Dana Hart-Stone (above) also plays with perception by creating abstract patterns out of digitally stitched, hand-colored photos he collects from across the American West. He jams so many of them together that the effect, at a distance, borders on horror vacui. In Operetta (2021) and Whistle Up (2021), sepia-toned figures immersed, respectively, in phthalo blues and greens result in a visual cacophony that functions dichotomously: as a trove of Americana in the micro view and as a collection of abstract shapes devoid of content when viewed from across a room. Analogs for this back-and-forth slippage between representation and abstraction are few. Chuck Close’s portraits, which achieve a similar effect by reversing the relationship between the two, are all that spring to mind.
Keira Kotler creates nonobjective photos whose subject is light and our perception of it. Navy (grid) (2021), a four-part photomontage, reads, as you circumnavigate it, a bit like a color field painting. With dark edges that give way to luminous undulating rays, it functions as a study of optics and motion.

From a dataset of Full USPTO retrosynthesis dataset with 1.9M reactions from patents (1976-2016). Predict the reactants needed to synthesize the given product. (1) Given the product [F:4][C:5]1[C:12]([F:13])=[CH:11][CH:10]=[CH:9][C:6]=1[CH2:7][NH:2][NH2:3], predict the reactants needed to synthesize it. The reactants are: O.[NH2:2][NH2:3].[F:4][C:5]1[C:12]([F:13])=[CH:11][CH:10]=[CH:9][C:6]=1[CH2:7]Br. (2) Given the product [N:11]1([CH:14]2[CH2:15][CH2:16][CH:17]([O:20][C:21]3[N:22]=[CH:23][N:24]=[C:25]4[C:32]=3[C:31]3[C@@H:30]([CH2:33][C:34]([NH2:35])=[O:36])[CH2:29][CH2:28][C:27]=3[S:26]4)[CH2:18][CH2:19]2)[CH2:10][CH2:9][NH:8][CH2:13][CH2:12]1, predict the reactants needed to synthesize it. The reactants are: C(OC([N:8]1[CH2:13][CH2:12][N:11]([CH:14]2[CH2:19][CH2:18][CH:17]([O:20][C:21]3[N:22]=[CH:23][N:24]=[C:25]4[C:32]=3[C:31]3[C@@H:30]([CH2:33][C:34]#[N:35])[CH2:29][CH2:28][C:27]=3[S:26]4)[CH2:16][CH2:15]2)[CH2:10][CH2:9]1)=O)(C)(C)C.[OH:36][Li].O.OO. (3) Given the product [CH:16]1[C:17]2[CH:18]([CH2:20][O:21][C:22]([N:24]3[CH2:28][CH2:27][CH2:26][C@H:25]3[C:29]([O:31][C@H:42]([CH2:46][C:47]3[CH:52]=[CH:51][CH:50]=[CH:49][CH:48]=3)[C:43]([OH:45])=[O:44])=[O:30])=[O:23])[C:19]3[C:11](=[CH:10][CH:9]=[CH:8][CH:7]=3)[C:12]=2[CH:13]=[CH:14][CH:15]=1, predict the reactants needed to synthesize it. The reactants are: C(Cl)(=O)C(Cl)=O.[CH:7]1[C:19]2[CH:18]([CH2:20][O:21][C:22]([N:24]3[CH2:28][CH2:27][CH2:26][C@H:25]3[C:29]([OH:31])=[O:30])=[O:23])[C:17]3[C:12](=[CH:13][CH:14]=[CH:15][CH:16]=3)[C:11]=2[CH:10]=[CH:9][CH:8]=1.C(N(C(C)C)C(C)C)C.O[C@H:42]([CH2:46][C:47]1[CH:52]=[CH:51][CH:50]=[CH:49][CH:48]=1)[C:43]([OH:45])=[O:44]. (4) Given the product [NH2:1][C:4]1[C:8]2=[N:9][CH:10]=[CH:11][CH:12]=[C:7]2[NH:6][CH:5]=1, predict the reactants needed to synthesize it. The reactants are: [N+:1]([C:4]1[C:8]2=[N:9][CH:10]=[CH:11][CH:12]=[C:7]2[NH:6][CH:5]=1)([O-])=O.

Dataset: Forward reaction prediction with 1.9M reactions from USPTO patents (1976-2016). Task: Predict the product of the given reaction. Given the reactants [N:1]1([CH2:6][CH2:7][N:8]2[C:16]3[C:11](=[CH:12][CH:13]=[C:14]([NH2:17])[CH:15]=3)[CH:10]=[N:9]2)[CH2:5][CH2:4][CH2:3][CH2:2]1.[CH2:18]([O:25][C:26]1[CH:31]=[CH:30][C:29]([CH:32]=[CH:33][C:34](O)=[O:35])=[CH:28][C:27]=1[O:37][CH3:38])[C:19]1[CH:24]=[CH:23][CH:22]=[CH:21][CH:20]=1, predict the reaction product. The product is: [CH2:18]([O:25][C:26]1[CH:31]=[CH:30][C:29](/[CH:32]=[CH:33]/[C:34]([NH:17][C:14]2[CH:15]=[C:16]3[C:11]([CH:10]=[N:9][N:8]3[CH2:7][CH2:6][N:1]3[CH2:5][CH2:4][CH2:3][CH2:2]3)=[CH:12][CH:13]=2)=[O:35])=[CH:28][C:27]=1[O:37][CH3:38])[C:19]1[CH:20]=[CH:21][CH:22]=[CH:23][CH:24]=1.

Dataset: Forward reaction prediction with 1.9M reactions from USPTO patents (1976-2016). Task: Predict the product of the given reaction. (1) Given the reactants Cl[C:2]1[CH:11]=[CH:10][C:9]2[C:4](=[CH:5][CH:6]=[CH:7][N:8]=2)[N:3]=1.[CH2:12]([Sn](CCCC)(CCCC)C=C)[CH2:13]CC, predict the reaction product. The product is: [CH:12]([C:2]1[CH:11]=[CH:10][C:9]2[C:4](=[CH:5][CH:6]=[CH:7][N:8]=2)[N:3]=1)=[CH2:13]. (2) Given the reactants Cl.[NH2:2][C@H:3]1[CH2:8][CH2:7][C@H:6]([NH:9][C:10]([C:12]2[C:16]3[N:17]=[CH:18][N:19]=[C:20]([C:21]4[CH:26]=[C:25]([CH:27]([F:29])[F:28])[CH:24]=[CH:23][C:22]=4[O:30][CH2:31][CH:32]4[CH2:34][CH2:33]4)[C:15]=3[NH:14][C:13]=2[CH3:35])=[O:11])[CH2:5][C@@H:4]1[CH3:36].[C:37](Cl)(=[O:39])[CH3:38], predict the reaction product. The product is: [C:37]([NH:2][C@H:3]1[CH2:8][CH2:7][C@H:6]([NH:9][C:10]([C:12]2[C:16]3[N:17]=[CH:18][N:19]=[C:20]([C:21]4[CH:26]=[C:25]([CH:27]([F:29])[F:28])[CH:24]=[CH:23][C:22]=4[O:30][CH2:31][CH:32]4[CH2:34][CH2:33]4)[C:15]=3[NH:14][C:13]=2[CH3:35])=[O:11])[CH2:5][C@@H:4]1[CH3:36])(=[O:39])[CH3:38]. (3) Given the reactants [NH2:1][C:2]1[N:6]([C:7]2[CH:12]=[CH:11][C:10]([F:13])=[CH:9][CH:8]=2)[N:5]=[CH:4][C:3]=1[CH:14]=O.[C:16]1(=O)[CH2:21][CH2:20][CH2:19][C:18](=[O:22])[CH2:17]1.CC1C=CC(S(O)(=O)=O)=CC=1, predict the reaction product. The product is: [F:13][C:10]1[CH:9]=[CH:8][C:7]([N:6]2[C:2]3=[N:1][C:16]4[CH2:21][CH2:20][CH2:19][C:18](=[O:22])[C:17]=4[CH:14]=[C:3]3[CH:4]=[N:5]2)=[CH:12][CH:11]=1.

Tony Berlant and Meridel Rubenstein examine photography’s sculptural possibilities, albeit in vastly different ways. Rubenstein uses photography as the basis of a social practice in which she documents the human and environmental toll exacted by war and other forms of state-sanctioned violence. Coke Bottle That Survived the First Atomic Blast (1993),for example, shows a glass Coca Cola bottle, a shriveled snake carcass and a faded photograph of two men in conversation—remnants of the 1945 Trinity Test, the first nuclear explosion in Los Alamos, New Mexico. The work extends themes Rubenstein explored earlier in a collaborative series called Critical Mass, which examined the interaction between